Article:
For just a few days after the No victory in the Scottish referendum last September there was much talk of the need to “do something” about England.
The prime minister promised a devolution revolution across Great Britain, including votes on English issues by English MPs at Westminster, as he hailed Scotland’s decision to remain inside the UK.
Polling data appears to indicate that “English votes on English issues” has the support of a clear majority of the people of England. How that could be done is obviously a matter of opinion. My own view would be relatively cheap and cheerful…no separate English Parliament providing yet another gravy train for politician and civil servants. Instead, when debating and voting on matters pertaining to England only (e g education, health) the Commons sits as a committee of English MPs only, excluding Scottish and, maybe, Welsh and Northern Ireland MPs.
Except that, suddenly, the Labour Party began to get nervous. Tapping their calculators brought forward the unappealing prospect of taking out 59 Scottish MPs from those “English votes”…hardly any of them conservative.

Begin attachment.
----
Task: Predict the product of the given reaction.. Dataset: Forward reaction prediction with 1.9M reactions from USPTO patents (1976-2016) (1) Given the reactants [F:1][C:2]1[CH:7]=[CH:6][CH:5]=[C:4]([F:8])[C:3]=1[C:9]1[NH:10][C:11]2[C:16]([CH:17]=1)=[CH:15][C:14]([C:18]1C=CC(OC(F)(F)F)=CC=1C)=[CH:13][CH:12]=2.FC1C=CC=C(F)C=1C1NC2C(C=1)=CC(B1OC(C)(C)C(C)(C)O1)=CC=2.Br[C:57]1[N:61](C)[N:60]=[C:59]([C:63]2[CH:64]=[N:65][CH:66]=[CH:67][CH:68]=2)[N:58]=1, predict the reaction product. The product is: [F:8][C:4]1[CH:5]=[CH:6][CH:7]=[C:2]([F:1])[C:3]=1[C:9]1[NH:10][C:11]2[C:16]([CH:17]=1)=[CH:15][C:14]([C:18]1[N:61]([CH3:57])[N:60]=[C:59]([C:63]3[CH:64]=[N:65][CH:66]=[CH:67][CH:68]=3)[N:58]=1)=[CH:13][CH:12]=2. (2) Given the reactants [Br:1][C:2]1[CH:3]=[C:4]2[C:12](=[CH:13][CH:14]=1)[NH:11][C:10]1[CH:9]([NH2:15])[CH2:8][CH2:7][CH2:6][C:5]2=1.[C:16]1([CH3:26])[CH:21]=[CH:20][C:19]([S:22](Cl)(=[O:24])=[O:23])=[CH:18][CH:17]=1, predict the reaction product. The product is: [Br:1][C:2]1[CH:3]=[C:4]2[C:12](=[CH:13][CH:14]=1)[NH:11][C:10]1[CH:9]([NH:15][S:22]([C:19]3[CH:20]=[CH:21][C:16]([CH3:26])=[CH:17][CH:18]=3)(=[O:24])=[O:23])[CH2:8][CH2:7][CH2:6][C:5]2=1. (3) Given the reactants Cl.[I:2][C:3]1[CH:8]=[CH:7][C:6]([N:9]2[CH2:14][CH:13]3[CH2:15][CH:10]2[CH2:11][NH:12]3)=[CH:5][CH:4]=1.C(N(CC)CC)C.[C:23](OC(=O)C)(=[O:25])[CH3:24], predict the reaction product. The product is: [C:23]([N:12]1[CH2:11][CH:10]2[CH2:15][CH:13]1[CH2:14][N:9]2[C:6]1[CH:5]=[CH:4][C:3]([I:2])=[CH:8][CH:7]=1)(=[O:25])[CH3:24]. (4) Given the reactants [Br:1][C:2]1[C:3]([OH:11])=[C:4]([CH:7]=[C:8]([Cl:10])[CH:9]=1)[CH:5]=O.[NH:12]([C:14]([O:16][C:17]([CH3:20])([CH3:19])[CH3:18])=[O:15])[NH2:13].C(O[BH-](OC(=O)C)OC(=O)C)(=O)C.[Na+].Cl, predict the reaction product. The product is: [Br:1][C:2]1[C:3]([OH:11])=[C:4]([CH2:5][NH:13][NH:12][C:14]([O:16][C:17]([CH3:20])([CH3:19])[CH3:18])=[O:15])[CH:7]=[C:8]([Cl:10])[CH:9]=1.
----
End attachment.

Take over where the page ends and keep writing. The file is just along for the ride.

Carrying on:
So the rhetoric began to change and devolving powers to “the regions” became the mantra – and you can see why. Not only could the boundaries of some of these “regions” be gerrymandered to fit the core Labour tribal vote but there would be plenty of new troughs for political and bureaucratic snouts to gorge themselves on taxpayer funded goodies.
Naturally they roped in their left wing allies at the BBC who sent Mark Easton to do a series of vox pops. He wrote an interesting post on the history of local government in England but but he framed the discussion with a subtle piece of subliminal propaganda
Calls for English devolution raise a thorny but age-old question – how might England be broken up into regions?
Notice how with one of the findings of the BBC poll
Some 80% of people in England support having more powers devolved to local areas, a poll on devolution commissioned by the BBC has suggested.
“local areas” has suddenly morphed into “regions”
Now nobody would deny that there are some issues which justify some form of regional strategy (transport comes straight to mind) but there is no reason why existing local authorities cannot be involved alongside Westminster and other interested parties. To set up a completely new layer of administration providing outwork for even more politicians and bureaucrats smells of only one thing..
Another Gravy Train – paid for by us….